China’s campaign against VPNs continues with domestic e-commerce sites such as Alibaba and Taobao the latest to find themselves in the firing line.
As regular readers will know, the Chinese Communist Party has been cracking down even more on online freedoms this year in the run-up to their 19th National Congress of the Communist Party meeting towards the end of the year, when current President Xi Jinping is expected to reassert his control over the one-party state.
Communist Party desire for information control
The Chinese regime seems determined to exercise complete control over the flow of information within China. It has long undertaken a comprehensive programme of online censorship and surveillance, but until now has turned a blind eye to VPNs which many Chinese people use to enable them to access the internet unimpeded.
However, they are now targeting VPNs with a nationwide ban coming into place on February 1st next year. As part of this crackdown, many local VPN services have been shut down, while Apple has bowed to pressure and removed more than 60 VPN apps from their Chinese app store, despite much criticism from the wider world, including the UN, for their decision.
It seems that the focus has turned inwards, with Alibaba and Taobao amongst five e-commerce platforms which Reuters has reported have been instructed by the regime to “carry out immediate “self-examination and correction”. These platforms have reportedly been used to enable vendors to sell access to VPNs which will shortly be illegal in China.
The other platforms affected are Mogujie, a female-focused social shopping network, and two of Chinas biggest entertainment platforms, Peiyinxiu and Xiami.
In a notice posted by the Zhejiang provincial branch of the Chinese online regulatory body, the Cyberspace Administration of China (CAC), the e-commerce platforms were instructed to halt registration and close accounts of relevant vendors and punish any staff which were responsible for what they had been doing.
All of the platforms which have been targeted are considered to be close to the regime and believed to always comply with any censorship or surveillance requests given to them. One spokesperson made it clear that they would be complying with this latest request as well.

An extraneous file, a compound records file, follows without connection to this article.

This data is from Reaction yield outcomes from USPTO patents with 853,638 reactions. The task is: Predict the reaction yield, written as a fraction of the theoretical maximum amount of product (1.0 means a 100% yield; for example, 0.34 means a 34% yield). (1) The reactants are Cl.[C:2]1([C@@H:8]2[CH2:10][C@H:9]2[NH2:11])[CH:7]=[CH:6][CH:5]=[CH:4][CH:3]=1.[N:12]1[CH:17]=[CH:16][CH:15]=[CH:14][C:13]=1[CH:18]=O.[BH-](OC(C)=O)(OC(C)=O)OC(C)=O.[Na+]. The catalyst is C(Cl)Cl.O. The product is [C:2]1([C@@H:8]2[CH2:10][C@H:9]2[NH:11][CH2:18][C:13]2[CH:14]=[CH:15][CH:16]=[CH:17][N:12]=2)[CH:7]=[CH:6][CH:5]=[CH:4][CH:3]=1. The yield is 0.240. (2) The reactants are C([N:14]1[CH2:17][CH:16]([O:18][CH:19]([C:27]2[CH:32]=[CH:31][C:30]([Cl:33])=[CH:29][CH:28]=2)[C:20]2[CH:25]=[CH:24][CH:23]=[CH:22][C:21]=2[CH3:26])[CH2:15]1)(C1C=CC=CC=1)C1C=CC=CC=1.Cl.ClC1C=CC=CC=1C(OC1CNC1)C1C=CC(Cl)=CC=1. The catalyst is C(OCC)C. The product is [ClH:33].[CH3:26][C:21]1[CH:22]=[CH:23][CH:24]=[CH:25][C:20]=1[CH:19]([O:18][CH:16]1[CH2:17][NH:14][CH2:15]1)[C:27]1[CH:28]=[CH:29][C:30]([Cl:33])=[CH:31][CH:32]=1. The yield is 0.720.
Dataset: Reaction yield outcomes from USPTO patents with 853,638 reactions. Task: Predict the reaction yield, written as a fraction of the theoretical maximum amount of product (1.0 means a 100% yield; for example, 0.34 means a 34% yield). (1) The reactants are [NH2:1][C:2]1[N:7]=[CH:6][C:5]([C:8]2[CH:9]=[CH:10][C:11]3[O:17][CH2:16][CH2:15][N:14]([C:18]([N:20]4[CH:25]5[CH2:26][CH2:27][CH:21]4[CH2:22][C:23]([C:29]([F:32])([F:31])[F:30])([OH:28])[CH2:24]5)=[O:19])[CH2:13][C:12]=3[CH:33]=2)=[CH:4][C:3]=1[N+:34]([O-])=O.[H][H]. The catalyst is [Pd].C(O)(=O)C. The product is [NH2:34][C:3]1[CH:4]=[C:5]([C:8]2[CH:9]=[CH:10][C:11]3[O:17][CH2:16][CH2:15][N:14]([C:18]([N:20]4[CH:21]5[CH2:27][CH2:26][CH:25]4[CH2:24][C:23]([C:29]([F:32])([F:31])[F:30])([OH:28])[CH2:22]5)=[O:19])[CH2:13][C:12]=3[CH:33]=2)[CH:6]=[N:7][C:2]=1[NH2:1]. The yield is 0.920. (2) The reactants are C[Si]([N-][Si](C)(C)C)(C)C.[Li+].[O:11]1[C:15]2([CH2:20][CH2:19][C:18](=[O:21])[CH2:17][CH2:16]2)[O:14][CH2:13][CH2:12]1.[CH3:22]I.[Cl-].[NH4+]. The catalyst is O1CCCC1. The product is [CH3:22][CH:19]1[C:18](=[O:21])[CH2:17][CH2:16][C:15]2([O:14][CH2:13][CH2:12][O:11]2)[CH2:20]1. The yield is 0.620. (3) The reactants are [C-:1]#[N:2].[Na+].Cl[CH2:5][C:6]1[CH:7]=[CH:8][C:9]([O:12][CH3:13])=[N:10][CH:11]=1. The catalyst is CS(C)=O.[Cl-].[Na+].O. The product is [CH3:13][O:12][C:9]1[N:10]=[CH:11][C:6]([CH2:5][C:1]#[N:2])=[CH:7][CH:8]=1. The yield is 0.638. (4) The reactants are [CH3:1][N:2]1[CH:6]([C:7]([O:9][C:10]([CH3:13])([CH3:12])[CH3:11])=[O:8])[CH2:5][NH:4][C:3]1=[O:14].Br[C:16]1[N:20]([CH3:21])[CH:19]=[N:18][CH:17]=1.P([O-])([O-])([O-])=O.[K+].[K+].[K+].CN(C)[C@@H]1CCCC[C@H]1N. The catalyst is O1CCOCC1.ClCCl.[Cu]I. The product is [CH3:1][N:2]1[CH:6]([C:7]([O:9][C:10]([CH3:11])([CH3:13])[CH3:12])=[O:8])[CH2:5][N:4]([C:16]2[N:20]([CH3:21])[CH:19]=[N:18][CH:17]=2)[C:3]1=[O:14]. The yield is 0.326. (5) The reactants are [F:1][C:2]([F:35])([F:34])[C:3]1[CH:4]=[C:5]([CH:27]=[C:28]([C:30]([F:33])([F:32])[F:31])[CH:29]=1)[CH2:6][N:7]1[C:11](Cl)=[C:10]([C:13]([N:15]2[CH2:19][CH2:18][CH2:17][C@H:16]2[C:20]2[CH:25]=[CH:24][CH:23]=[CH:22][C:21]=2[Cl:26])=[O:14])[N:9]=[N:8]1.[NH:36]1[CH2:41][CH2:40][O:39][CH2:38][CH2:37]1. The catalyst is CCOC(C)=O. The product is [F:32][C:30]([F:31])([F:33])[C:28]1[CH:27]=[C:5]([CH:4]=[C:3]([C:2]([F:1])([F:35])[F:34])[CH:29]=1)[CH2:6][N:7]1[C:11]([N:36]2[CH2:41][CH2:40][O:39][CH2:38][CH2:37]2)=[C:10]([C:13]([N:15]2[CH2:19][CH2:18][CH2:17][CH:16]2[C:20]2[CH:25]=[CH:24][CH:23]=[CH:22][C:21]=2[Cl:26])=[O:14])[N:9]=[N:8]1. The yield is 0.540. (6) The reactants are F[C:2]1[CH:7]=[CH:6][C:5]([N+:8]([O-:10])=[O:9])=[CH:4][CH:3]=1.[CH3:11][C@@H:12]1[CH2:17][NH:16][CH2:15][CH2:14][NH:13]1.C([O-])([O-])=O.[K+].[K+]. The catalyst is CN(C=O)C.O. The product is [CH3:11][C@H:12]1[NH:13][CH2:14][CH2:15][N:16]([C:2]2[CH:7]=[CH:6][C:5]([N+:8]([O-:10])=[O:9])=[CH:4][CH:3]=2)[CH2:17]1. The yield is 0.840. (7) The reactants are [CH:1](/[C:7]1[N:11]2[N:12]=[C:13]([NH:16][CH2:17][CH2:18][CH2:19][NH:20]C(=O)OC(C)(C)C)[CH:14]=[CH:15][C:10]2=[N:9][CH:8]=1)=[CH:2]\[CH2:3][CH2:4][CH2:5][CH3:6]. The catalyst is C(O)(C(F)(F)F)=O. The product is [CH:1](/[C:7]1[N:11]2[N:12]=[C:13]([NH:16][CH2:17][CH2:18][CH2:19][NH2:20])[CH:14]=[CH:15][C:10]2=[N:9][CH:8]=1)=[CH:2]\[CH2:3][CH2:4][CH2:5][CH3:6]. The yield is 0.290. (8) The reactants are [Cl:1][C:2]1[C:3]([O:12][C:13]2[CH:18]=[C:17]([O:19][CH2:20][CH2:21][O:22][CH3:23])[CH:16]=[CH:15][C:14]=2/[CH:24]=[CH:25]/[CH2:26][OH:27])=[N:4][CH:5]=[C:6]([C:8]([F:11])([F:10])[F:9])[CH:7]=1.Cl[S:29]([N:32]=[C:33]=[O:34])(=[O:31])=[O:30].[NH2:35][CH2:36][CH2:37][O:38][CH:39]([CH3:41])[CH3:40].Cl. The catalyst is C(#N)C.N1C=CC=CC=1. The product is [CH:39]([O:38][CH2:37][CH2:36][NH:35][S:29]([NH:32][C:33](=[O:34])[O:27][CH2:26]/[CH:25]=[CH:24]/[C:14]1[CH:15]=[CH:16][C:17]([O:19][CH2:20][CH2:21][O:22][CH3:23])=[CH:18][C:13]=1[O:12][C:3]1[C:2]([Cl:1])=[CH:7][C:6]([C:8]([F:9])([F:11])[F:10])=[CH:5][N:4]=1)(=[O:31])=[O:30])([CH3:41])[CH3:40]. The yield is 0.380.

“Taobao forbids the listing or sale of any products that are forbidden by applicable law,” she said. “We screen and remove product listings from third-party sellers which violate our marketplace rules.”
Domestic social media targetted
It is the second time this week that domestic Chinese online companies have felt the wrath of the Communist Party regime. It was reported earlier this week that China is investigating some of the country’s most popular social media sites over a failure to comply with online regulations.
The new laws ban any content which the Communist Party deems to be obscene, violent, or offensive. The definitions are pretty broad, but it seems that some of China’s household names may be in trouble.
Those sites being investigated include WeChat operated by Tencent Holdings Group Ltd, Sina Weibo, and Baidu’s Tieba forum site. According to the CAC, “users are spreading violence, terror, false rumours, pornography and other hazards to national security, public safety, social order.”
Like the e-commerce platforms mentioned above, both Tencent and Baidu work closely with the Chinese regime on censorship and surveillance and while Tencent and Weibo are yet to comment publicly Baidu’s has already indicated it will be cooperating fully.
A spokesperson expressed Baidu’s “deep regret” over the matter and said that they would “actively cooperate with government departments to rectify the issue and increase the intensity of auditing.”
Both moves indicated how seriously the Communist regime is taking this latest online crackdown. It is unusual for local and loyal businesses to be publicly targeted in this way. The news suggests that the regime will take no prisoners in their efforts to gain complete control of what information is available online.
Xi Jinping has been pushing the concept of cyber-sovereignty over the past few years and this is another step down that road. It is a policy which appeals to many global dictatorships and oppressive regime but is a fundamental threat to online freedom. Until now, VPNs have been the main means of unimpeded access to the internet. In China, that is now becoming a good deal harder.